21/07/2021

Categories: Law, Undergradute

Changing the Law Landmark Court Cases

The law is designed to serve justice, but it is not set in stone and can change. Landmark court cases are those which challenge expected outcomes and lead to changes in legislation.

One landmark court case was the Belmarsh decision in 2004. In a battle between national security or civil liberties, either court case outcome would have far-reaching implications. In this case, the right to indefinitely detain terror suspects without charge was denied, placing human rights over the law of the land.

In 1931, William Herbert Wallace was convicted of murdering his wife, this was the first conviction to be overturned by the Court of Criminal appeal. It paved the way in future court cases where someone has been falsely accused and acquitted.

A negligence case: Donoghue V Stevenson in 1932 is a favourite of law students. It is memorable because the court case focused on the discovery of a snail in a bottle of ginger beer. Although this may seem absurd, the judge’s final comments have impacted multiple cases since.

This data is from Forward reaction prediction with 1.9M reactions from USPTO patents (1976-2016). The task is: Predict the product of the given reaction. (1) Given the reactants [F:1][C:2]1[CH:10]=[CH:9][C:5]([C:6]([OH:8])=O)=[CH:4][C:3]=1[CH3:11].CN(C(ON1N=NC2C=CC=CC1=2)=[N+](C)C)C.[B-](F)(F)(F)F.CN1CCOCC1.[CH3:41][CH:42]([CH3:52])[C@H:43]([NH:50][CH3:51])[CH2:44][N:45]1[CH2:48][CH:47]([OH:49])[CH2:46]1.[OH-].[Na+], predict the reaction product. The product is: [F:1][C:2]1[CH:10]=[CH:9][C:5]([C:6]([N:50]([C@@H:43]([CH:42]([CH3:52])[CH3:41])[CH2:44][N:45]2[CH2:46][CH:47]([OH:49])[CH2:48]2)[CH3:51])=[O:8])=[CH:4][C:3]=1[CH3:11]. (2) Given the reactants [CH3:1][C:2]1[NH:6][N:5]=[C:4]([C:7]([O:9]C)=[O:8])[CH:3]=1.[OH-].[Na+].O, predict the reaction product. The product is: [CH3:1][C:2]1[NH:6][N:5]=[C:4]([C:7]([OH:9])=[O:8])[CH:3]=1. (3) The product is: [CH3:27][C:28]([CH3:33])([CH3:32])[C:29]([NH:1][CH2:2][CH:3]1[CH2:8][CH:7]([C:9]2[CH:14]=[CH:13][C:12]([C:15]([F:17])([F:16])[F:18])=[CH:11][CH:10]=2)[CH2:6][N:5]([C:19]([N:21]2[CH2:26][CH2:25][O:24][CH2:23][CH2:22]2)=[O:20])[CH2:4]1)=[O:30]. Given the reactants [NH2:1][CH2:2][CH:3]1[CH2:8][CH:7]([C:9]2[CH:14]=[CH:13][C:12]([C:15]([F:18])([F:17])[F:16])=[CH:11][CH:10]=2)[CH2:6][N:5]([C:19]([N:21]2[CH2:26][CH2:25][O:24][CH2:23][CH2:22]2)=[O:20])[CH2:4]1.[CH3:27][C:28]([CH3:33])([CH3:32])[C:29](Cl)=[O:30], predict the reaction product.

Related articles

myBolton

Download the app for your smartphone from:

Help Centre

We have the answers to your questions, find all the advice and support in one place.

Part of the University of Bolton Group

Bolton college
Alliance learning
Anderton centre2
RiSE pos rgb logo
TEF Silver QQA Scheme Participant

Help Centre

We have the answers to your questions, find all the advice and support in one place.

Part of the University of Bolton Group

Bolton college
Alliance learning
Anderton centre2
RiSE pos rgb logo
TEF Silver QQA Scheme Participant